What is acceptance?
Acceptance is about valuing your partner’s differences. It’s about being flexible, knowing how to compromise and understanding that people make mistakes.
Acceptance doesn’t mean always agreeing with your partner – it’s OK to agree to disagree. But it does mean believing that your partner is trying to do the right thing.
Acceptance isn’t about tolerating harmful behaviour. If you’re in a relationship that involves family violence
, call a helpline
, seek support
and do whatever you need to do to ensure your safety and your children’s safety.
Why acceptance is important in your relationship with your partner
Acceptance helps to keep your relationship healthy.
That’s because acceptance makes it easier to appreciate the good things about your partner and your relationship, leading you towards greater intimacy and care for each other.
When you and your partner feel accepted, you’re more willing to listen to and understand each other’s perspectives and suggestions. This can strengthen your relationship, and it can also make it easier for you and your partner to work as a parenting team.
All of this means acceptance creates a healthier, happier and more positive environment for the whole family.
Tips for strengthening acceptance
Spend time on your relationship
- Spend time together on shared interests.
- Ask about your partner’s interests and activities and join in when you can.
- Do things to show your partner your love and appreciation. It could be as simple as letting your partner have a sleep-in while you look after the children.
- Think of activities you did together when you first met. Consider what you liked and how you might do those activities together again.
- Talk with your partner about happy times you’ve had together.
Read more about healthy relationships for parents and partners.
Focus on solving problems
- If you have a problem, think about what you want to change.
- Invite your partner to help solve the problem, without blaming or talking about what your partner should or shouldn’t have done.
- Identify positive ways you can solve the problem, even if your partner doesn’t participate.
- Get help from others if you need to.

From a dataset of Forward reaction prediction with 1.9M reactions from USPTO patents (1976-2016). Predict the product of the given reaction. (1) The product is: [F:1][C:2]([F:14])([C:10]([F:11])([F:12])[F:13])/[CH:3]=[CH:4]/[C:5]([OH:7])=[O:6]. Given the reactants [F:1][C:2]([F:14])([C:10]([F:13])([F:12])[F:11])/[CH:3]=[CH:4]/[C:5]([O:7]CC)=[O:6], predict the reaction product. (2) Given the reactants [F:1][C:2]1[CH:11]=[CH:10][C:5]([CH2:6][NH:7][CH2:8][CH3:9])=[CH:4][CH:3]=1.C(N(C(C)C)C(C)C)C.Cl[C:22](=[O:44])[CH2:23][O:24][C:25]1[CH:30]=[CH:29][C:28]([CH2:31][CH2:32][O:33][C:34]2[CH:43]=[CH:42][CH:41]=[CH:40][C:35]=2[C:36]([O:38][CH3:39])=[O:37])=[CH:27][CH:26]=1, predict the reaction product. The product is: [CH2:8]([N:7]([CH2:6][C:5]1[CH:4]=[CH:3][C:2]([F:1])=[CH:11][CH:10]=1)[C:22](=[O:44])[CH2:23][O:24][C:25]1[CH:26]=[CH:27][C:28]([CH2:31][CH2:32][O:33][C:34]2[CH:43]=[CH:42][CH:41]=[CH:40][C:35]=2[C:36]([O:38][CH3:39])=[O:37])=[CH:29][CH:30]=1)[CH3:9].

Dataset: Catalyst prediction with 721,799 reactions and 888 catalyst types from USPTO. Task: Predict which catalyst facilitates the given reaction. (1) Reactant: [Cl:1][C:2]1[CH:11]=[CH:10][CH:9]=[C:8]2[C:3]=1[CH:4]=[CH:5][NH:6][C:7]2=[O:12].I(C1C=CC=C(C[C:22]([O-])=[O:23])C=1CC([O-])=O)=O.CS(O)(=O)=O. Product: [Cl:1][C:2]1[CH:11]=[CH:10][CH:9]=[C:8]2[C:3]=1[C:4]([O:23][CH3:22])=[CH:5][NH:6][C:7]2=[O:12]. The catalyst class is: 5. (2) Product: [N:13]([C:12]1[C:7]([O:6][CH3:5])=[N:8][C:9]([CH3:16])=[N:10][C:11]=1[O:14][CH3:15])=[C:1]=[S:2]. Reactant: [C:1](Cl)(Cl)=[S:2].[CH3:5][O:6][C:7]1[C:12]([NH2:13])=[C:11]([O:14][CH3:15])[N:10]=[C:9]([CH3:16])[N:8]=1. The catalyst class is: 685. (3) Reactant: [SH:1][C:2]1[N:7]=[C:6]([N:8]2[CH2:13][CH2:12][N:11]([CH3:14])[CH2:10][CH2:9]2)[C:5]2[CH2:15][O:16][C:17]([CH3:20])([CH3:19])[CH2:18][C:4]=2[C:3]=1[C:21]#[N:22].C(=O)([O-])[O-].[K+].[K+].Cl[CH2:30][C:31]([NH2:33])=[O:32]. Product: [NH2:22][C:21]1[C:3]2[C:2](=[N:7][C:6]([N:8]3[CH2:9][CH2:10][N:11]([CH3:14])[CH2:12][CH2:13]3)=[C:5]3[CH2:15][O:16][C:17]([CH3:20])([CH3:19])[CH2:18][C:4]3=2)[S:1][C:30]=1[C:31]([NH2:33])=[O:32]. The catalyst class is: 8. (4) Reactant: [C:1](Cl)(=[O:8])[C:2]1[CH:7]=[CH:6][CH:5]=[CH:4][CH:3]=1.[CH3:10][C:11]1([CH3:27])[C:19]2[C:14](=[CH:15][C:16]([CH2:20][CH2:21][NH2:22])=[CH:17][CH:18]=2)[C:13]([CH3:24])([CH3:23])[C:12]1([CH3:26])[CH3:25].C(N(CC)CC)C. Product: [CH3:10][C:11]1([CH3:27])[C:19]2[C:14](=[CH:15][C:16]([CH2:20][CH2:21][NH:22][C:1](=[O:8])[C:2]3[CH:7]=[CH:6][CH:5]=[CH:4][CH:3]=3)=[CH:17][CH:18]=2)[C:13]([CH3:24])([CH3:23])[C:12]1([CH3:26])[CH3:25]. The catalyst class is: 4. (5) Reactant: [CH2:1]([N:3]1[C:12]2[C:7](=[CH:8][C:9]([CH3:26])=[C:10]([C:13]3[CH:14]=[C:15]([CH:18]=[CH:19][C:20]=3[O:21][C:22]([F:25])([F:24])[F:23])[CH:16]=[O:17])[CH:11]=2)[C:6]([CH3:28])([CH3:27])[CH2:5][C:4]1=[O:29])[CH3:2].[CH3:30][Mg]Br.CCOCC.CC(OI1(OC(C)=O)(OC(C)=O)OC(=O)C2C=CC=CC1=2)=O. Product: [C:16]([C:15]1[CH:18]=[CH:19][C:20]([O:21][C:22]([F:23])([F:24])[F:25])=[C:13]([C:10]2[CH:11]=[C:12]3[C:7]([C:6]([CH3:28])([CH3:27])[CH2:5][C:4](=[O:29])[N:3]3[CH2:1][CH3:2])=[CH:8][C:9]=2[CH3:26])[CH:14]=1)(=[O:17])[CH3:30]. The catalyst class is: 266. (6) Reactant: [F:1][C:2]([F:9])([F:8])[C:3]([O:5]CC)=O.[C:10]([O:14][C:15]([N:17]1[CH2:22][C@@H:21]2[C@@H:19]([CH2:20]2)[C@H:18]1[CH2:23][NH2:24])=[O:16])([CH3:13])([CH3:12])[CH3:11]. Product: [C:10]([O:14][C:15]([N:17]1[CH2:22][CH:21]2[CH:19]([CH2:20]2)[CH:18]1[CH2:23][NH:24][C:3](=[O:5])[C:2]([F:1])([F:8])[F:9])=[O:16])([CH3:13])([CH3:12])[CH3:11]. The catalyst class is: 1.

Read more about problem-solving with your partner.
Be generous with your understanding
- When you’re talking and listening with your partner, remember that it can sometimes be difficult to explain what you want and how you feel to someone else.
- Encourage your partner to open up by asking open-ended questions and not interrupting.
- Ask your partner to explain or give more information if you don’t understand what’s being said.
- Listen, without defending your own position or behaviour.
- Acknowledge your partner’s point of view even if you don’t agree. For example, ‘I can understand why you’re angry that I asked my parents to stay for the weekend without talking to you first’.
- Avoid jumping to conclusions, blaming or criticising your partner.
- Assume the best in your partner – for example, ‘I know that you’re working long hours because you want to take care of us’.
Read more about talking with your partner and listening to your partner.
Look after yourself
- Set time aside each day or week to do something you enjoy. For example, have a bath, play netball, read a book, watch TV and so on.
- Pursue your own work or creative interests. For example, do a short course, play a musical instrument and so on.
- Look after your physical health, have regular check-ups with your doctor, and eat well.
- Make a deal with a friend to care for each other’s children so that you can have a break or go on a date with your partner.
- Think about what’s important in your life – for example, affection, fun, financial security, family time and so on. Look for ways to achieve these things, including seeking help from your partner, friends, family, support groups and professionals.
Read more about looking after yourself.
If you and your partner are finding it really hard to accept each other’s differences or you’re concerned about your partner’s behaviour, it’s important to get help. You could speak to a trusted friend, GP or professional counsellor.
It’s good for you and your partner to get help as a couple. But if your partner isn’t interested, it’s still worth seeking support, even by yourself.